3. Creation is ordered. “The book of Genesis explains [this order] in terms of a personal creation; the Creator has produced order.” (p. 27) In Genesis 1 days one to three give shape to the formless and void creation as the darkness is contained, a space for life is created, and the seas are tamed, while days four to six fill the created and shaped space. “The Creator makes things the way they are, providing both the habitations and the inhabitants that make up our world.” (p. 28) Continue reading

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The Day of the Lord Will Come

Earth Moon Small2 Peter 3 is a well known passage concerning the Day of the Lord. A vision of the judgment to come and the effect this judgment will have on creation. Scoffers doubt that the end will come, and focus on their own evil desires. 2 Peter warns the reader…

But they deliberately forget that long ago by God’s word the heavens came into being and the earth was formed out of water and by water. By these waters also the world of that time was deluged and destroyed. By the same word the present heavens and earth are reserved for fire, being kept for the day of judgment and destruction of the ungodly.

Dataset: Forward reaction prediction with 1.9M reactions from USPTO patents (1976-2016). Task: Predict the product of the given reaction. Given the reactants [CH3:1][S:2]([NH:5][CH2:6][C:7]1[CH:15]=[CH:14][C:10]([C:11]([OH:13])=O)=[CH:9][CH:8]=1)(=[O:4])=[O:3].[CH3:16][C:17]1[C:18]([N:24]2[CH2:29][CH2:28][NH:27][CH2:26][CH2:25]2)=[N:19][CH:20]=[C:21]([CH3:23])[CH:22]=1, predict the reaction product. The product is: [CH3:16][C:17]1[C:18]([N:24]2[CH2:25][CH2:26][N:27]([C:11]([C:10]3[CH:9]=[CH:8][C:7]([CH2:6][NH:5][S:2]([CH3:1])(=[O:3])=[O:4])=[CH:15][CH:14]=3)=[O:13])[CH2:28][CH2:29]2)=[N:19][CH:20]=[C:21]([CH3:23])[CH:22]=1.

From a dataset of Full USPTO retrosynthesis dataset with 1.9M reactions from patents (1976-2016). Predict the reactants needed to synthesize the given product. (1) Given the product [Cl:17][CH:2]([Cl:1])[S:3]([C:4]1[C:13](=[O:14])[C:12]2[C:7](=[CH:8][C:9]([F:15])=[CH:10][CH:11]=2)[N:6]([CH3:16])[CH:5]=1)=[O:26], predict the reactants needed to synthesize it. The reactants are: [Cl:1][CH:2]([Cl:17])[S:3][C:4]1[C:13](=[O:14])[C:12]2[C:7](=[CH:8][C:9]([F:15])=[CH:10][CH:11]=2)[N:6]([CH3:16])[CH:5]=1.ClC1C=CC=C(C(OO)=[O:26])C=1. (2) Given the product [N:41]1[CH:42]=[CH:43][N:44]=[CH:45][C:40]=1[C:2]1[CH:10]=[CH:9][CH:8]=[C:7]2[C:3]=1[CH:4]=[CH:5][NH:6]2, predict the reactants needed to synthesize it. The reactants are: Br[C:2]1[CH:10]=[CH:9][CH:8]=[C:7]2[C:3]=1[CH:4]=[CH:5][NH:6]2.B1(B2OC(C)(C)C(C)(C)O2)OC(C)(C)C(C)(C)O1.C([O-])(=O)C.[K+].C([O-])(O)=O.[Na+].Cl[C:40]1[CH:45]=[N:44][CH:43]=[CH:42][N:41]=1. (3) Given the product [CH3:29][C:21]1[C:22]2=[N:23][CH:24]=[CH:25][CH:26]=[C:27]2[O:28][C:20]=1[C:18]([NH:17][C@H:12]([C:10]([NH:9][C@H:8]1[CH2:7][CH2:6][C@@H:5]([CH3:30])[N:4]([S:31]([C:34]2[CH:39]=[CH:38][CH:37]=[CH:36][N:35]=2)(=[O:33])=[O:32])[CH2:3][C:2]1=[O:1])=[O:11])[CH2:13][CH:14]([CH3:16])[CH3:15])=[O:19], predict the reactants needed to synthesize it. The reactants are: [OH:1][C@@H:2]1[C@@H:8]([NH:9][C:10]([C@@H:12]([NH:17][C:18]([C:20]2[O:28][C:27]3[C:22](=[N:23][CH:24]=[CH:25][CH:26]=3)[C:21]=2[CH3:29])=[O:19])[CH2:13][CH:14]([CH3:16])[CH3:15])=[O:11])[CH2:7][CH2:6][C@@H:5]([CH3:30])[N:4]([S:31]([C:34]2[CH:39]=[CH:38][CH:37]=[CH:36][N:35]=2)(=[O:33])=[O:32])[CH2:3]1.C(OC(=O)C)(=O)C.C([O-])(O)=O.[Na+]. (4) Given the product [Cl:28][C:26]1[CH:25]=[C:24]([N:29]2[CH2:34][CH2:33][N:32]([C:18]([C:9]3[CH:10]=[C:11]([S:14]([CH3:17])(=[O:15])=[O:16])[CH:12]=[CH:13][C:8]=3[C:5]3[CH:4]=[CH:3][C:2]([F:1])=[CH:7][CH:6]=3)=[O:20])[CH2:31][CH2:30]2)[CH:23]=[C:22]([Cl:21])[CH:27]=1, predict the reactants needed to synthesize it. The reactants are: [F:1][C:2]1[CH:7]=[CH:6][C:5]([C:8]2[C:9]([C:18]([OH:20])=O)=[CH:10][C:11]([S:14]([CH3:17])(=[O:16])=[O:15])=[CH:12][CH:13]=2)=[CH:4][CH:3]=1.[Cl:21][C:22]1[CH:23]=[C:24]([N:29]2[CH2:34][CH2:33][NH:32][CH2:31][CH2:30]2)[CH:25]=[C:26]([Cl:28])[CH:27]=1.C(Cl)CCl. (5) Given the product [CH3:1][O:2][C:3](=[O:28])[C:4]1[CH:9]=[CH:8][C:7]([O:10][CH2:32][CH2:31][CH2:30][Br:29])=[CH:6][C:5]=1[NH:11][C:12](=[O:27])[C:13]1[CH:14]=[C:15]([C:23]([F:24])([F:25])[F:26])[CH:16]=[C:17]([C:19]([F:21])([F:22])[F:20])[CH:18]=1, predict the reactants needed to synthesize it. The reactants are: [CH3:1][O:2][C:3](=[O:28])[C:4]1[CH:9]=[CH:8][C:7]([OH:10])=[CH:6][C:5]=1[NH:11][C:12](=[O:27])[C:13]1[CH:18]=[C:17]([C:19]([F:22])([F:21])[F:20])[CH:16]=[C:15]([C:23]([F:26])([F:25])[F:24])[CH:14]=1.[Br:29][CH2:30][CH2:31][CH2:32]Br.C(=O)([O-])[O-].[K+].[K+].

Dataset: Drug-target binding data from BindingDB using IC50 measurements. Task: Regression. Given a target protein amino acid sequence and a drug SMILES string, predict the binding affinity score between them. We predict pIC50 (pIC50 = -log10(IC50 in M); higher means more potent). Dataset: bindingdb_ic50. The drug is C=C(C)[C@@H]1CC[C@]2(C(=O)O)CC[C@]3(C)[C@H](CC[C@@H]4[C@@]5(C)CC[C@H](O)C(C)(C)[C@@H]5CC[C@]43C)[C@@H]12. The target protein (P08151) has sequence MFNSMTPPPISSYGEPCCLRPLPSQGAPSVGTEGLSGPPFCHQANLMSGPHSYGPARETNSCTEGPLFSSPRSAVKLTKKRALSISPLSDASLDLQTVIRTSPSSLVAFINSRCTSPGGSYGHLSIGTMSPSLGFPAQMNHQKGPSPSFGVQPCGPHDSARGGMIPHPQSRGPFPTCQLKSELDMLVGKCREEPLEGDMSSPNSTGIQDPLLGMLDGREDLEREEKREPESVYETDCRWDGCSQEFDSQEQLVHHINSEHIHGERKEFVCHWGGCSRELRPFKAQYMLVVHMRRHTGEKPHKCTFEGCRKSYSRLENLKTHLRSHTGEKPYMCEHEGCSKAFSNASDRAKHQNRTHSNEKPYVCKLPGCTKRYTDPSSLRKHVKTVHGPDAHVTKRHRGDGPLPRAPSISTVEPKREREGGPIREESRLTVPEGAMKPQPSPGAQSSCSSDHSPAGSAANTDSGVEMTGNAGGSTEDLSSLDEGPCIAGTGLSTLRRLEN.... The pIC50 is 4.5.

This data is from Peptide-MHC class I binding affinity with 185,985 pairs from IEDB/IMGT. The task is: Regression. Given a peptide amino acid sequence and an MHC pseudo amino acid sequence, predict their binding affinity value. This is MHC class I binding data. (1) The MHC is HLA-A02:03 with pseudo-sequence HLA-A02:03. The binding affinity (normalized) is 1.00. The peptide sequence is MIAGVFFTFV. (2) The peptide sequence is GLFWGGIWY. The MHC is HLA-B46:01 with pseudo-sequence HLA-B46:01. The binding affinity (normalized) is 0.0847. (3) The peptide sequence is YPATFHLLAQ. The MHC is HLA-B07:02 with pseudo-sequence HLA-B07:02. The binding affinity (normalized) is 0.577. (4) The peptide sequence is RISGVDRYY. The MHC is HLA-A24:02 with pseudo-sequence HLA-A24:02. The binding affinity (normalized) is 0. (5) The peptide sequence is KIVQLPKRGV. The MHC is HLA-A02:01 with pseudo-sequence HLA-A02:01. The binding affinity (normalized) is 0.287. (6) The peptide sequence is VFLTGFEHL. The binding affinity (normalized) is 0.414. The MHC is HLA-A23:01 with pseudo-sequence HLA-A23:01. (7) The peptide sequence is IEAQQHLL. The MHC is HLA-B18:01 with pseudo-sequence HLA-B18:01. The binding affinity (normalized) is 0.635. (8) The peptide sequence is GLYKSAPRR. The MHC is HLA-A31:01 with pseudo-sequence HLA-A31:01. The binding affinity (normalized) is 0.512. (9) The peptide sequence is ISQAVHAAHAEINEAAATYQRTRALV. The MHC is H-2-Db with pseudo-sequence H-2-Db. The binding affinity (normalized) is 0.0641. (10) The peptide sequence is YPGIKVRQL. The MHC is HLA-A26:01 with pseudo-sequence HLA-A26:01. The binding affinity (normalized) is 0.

But the day of the Lord will come like a thief. The heavens will disappear with a roar; the elements will be destroyed by fire, and the earth and everything done in it will be laid bare.

Since everything will be destroyed in this way, what kind of people ought you to be? You ought to live holy and godly lives as you look forward to the day of God and speed its coming. That day will bring about the destruction of the heavens by fire, and the elements will melt in the heat. But in keeping with his promise we are looking forward to a new heaven and a new earth, where righteousness dwells. (3: 5-7, 10-13, NIV)

On the surface this passage is hard to reconcile the vision of Paul, that all creation is waiting in eager expectation for the day when it will be liberated and brought into freedom and glory.